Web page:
In 2017, ACTED and local partner Arab Centre for Agriculture Development (ACAD) restored productive capacity and rehabilitated land for over 1,600 vulnerable farmers in the Gaza Strip
The 2014 Gaza war had significant consequences for the local agriculture. The loss of productive land and assets, coupled with a lack of financial capacity to cover production costs, led Gaza’s agricultural sector to decline by 31% from 2014. For the first time in 20 years, Gaza experienced a shortage of local fresh products. Nearly self-sufficient in fresh products before 2014, Gaza has become increasingly dependent on food imports. Since 2017, the ongoing electricity crisis, combined with increased lack of access to quality water resources, further weakened the agricultural sector in the Gaza Strip, exacerbating farmers’ vulnerabilities.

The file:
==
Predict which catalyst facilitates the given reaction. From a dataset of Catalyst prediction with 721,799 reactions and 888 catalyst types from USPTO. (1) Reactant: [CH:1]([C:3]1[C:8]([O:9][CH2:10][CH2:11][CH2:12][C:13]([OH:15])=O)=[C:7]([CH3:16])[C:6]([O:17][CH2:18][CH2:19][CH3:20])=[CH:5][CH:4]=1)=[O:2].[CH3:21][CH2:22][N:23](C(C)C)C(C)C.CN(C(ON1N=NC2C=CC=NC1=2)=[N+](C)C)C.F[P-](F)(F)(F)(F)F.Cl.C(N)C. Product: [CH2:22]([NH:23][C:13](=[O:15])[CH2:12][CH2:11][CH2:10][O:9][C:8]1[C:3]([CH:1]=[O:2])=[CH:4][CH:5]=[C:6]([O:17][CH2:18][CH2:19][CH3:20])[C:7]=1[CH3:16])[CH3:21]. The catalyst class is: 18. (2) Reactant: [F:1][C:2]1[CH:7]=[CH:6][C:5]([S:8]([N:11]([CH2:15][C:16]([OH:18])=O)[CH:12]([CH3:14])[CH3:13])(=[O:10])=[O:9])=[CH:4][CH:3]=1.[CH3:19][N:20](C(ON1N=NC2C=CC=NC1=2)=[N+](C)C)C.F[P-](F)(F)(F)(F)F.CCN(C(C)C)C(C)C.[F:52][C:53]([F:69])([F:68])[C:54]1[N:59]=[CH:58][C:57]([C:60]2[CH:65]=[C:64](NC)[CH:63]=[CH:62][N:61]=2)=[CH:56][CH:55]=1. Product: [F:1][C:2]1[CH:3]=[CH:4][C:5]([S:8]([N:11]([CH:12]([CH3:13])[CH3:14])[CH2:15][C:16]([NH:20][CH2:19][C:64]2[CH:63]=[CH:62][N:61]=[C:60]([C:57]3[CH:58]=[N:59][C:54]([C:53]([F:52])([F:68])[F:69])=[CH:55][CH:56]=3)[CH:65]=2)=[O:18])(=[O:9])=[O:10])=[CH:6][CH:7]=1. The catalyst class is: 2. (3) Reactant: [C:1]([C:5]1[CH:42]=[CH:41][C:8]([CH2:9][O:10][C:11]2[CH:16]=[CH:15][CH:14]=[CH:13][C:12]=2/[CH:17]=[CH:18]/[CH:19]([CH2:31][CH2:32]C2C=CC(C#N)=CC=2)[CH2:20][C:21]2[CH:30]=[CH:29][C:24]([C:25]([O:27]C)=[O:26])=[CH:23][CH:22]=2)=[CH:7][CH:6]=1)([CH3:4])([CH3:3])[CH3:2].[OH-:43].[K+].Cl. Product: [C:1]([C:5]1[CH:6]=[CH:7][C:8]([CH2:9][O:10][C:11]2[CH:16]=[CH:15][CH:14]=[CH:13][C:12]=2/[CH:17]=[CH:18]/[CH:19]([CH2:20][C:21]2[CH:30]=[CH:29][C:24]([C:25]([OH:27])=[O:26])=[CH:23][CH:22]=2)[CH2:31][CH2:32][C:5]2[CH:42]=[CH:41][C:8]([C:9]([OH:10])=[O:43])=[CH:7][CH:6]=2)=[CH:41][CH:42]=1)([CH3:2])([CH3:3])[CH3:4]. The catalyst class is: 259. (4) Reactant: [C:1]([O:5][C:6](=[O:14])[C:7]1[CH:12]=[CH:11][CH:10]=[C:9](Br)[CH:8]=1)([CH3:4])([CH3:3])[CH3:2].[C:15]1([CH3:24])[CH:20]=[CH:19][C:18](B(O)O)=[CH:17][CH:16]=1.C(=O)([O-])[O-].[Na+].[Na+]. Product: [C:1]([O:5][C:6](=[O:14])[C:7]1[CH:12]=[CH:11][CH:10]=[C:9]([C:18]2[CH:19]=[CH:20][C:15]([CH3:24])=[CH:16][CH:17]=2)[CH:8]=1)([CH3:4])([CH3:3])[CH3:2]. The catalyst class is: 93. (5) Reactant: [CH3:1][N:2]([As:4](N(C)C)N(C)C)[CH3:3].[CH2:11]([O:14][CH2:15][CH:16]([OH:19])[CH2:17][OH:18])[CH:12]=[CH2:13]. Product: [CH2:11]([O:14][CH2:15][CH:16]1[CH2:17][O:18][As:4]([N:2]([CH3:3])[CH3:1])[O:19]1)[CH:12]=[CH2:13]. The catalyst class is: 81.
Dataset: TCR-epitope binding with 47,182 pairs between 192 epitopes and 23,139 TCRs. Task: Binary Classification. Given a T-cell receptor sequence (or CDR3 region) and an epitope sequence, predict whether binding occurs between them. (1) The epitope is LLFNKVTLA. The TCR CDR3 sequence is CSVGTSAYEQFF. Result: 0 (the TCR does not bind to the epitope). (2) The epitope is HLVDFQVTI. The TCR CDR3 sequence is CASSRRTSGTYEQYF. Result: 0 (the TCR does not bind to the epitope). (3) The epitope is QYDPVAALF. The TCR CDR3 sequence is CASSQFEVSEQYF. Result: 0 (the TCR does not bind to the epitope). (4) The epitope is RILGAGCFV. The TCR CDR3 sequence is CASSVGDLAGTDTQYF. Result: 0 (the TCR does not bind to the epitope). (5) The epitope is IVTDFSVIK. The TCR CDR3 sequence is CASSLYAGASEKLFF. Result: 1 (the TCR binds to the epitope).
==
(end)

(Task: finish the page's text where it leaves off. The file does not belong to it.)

Hayat lives in Shokat as-Sufi, a vulnerable neighbourhood in the Rafah governorate, in the deep south of the Gaza Strip. Before 2014, Hayat was living in precarious conditions: because her husband is disabled, she was the sole breadwinner for her family of nine children, and she contracted numerous debts while struggling to cultivate her land. In the wake of the Gaza war, Hayat had just planted onions and spinach, hoping for good crops to clear her debt and feed her family.
The war forced her family to flee, hoping to return within a few days. Instead, when she returned to her land two months later, a grim spectacle was awaiting: water tanks, irrigation and electricity lines had been destroyed, and her crops had perished. ACTED helped Hayat rehabilitate her land, by building water carrying lines and providing seeds to cultivate new crops. Her lands are now flourishing with rows of fresh green peas, which she sells on the local market or uses to cook for her family.
1,695 farmers and their families were supported by ACTED and partner ACAD with the intervention.
— the field